Each episode of “The Elephant Show” featured at least three child actors. Some were only there a few episodes, but others became recurring characters. I'd say that Marlow Vella, Cara Pifko, and Fayez Muhtadie appeared on the program the most of them all.

Singer/songwriter Eric Nagler was also a regular fixture on the program, also appearing in all sixty-five episodes of the series along with Sharon, Lois, Bram, and Elephant. After the series wrapped up in 1988, Eric would end up getting his own television series, “Eric's World”, which ran from January 1991 until January 1996.

TRIVIA:  I met Eric Nagler once when I was five years old.  For the record, he was a very nice guy, and had so many interesting tales to tell.  Even called me by name, which was an added touch!

And, what made the show even more interesting was the fact that on almost every episode, there would be a special guest star who would come in to share stories, songs, and good times with the group. Some of the most well known stars to appear on the program were actress Jayne Eastwood, comedienne Andrea Martin, Royal Canadian Air Farce performer Luba Goy, mime Bob Berky, children's entertainer Fred Penner, and singer Taborah Johnson.

Each of the episodes dealt with a specific theme, and educated children on various topics over the show's five year run.

Some of the examples of the show educating children are...

  • When it is raining outside and the gang is stuck inside the house, they come up with ideas on how to pass the time inside.
  • The gang spends the day at the Metro Toronto Zoo, where they learn about well as the importance of staying together in a public place after Elephant and one of the kids get lost.
  • Sharon, Lois, and Bram swap places with the children, who quickly learn that adult responsibilities aren't quite as easy as they thought.
  • Elephant learns that there are other foods to eat besides peanuts after the gang take a tour of Toronto's legendary Kensington Market.
  • Kids were invited to solve the mystery of the missing cookies, when all but one of Lois' batch of cookies disappear.
  • The kids learn all about the joys of cooking, and the adults learn what the best cleaning solution to use to get whipped cream off of the living room furniture. Just have a look below.

  • The kids even get a behind the scenes look at how a record is made when they get invited to the studios courtesy of Sharon, Lois, and Bram.

The show also dealt with social issues as well, devoting a whole episode towards raising awareness for UNICEF, a cause that the trio began championing since 1988.

Even after the show wrapped up production in 1988, Sharon, Lois, and Bram continued to perform concerts and make public appearances all over Canada and the United States, including one coveted gig at the 1994 White House Easter Egg Roll & Hunt, where they had breakfast with President Bill Clinton and First Lady Hillary Rodham Clinton. The trio even started up another television series for CBC, “Skinnamarink TV”, which aired during the late 1990s.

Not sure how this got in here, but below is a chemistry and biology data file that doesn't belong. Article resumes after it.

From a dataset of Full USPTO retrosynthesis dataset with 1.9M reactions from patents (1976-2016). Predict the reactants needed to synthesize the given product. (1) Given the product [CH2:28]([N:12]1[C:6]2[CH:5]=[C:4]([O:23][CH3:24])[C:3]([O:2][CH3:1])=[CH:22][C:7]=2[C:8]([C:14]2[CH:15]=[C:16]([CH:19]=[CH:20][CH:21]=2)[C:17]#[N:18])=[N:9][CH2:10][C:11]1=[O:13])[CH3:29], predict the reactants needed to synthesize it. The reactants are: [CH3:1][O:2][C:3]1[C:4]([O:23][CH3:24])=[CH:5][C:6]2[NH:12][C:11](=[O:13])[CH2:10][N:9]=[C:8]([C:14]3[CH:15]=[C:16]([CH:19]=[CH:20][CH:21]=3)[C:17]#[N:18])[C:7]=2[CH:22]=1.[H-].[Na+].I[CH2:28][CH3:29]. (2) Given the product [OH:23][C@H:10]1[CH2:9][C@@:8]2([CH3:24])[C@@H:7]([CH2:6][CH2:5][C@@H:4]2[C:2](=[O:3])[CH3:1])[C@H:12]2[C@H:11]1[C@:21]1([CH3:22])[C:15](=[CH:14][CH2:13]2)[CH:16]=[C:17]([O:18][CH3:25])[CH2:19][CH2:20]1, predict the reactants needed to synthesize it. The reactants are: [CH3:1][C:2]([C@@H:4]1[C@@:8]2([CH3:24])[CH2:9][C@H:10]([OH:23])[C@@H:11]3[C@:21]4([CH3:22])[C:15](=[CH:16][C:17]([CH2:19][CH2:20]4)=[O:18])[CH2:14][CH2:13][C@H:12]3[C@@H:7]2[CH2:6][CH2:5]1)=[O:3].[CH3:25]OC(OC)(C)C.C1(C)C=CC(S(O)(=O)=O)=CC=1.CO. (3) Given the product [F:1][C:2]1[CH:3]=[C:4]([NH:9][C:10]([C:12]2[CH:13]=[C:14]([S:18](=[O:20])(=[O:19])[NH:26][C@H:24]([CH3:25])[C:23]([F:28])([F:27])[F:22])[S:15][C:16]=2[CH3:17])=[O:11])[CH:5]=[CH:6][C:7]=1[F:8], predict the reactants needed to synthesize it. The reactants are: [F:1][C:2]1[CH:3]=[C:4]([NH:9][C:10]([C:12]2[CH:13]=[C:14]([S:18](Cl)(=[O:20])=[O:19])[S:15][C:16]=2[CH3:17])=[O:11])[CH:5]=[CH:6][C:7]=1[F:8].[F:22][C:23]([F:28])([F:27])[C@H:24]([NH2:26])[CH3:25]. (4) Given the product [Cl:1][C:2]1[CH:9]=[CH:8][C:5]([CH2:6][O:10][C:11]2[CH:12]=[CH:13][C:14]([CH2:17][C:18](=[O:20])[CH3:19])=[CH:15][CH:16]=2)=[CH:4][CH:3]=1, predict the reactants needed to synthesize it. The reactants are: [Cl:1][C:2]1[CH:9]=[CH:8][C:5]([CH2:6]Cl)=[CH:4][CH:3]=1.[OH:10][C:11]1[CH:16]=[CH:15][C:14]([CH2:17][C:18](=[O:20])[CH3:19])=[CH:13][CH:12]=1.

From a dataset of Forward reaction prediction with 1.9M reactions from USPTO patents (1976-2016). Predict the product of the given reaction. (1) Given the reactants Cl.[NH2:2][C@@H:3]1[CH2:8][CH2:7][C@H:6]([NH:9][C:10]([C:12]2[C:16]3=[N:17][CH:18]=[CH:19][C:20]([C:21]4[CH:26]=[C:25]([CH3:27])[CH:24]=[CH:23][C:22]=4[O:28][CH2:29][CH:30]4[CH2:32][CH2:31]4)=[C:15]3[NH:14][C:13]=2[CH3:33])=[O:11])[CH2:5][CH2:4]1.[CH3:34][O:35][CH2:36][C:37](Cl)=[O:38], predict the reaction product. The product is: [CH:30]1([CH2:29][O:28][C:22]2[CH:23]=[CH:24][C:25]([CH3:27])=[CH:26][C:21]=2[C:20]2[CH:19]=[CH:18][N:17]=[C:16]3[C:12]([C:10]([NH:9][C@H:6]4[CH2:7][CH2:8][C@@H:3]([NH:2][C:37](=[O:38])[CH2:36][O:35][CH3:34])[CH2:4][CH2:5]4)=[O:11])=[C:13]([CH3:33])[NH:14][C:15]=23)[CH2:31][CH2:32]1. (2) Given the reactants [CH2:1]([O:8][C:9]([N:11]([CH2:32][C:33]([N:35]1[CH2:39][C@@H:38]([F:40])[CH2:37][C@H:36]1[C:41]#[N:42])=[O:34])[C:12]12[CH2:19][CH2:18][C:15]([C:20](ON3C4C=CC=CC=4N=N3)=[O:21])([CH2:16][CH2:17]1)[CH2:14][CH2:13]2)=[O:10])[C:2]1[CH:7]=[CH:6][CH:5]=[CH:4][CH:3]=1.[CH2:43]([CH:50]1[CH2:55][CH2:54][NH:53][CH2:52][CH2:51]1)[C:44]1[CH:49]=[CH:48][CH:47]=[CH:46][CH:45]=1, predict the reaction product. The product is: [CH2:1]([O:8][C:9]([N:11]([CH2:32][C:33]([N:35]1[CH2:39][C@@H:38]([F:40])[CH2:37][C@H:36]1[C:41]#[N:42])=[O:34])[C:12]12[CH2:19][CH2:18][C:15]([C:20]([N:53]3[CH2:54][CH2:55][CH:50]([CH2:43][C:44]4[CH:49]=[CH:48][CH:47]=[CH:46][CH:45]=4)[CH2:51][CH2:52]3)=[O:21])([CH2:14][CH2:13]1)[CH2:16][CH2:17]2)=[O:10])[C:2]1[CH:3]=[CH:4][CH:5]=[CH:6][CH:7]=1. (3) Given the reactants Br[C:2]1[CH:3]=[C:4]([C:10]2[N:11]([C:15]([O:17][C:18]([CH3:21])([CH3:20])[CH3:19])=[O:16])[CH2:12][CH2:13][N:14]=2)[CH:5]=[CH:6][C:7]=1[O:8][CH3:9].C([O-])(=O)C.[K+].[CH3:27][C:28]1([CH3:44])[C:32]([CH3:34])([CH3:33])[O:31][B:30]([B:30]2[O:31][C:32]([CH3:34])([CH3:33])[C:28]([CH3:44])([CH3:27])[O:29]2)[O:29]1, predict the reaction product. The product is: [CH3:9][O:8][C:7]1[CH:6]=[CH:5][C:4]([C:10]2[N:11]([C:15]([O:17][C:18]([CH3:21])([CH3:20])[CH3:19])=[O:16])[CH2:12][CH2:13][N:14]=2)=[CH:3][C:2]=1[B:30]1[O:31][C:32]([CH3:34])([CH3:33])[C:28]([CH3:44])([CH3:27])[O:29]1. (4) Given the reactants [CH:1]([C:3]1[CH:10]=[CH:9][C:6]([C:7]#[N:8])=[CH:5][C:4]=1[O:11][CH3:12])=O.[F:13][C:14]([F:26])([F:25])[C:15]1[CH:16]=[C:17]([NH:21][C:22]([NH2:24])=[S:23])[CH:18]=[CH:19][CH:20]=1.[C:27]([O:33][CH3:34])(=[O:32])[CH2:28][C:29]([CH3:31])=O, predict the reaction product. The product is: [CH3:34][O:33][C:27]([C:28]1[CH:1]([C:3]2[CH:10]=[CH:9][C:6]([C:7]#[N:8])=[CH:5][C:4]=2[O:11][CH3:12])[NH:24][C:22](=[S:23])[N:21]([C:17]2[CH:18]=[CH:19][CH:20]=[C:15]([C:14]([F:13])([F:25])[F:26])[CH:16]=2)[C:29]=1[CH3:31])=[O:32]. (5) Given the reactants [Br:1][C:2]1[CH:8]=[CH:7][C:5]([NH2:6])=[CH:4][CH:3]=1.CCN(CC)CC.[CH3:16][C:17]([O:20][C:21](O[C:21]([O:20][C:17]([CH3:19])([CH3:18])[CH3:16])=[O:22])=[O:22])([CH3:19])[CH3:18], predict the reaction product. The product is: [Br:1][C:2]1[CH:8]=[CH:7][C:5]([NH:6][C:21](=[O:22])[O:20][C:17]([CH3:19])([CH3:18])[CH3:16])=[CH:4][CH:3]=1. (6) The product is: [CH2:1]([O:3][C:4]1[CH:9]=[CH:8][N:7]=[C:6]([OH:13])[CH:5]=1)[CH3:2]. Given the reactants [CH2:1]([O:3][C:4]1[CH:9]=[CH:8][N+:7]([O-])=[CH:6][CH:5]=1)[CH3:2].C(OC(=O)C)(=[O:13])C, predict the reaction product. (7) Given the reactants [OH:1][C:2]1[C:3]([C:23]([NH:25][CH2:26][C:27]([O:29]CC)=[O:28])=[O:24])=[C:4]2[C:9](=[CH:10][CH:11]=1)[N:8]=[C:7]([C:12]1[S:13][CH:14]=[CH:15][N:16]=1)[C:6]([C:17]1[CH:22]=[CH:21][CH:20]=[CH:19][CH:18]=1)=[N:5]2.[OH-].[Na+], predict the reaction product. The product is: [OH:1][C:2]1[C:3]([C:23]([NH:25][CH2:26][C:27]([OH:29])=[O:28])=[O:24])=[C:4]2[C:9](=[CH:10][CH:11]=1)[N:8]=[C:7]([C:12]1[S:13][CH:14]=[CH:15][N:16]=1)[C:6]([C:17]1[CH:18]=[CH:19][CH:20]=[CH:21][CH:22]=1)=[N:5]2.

Sadly, personal events took place in the trio's later years, which caused one member to retire from the group, and health issues threatened the futures of the other two. In 2000, Lois Lilienstein decided to leave the group. As the eldest member of the trio, and still reeling from the loss of her husband a short time earlier, Lois decided to part ways with Sharon and Bram, although the group has since reunited for benefit concerts and film festivals.

Sharon Hampson also dealt with the loss of her spouse, Joe Hampson in 2006, in which Lois filled in for her concert dates while she dealt with her grief. Hampson is also a breast cancer survivor, having beaten the disease three times.

As for Bram, he too had to take a leave of absence from performing after experiencing some hearing loss around the mid-2000s. It turned out that the hearing loss was caused by a benign tumor, and underwent an experimental procedure to prevent further hearing loss.

But, Sharon and Bram have persevered, and are still well respected in Canada. In fact, Sharon, Lois, and Bram were given the Order of Canada in 2002, an honour that was doubly special given that Lois Lilienstein was American-born, making her one of the only non-Canadians to receive the accolade.

All in all, my childhood would not have been complete had it not been for Sharon, Lois, Bram, and a giant dancing elephant. And, I can't think of any other way to end this blog off than with the epic closing song at the end of each episode.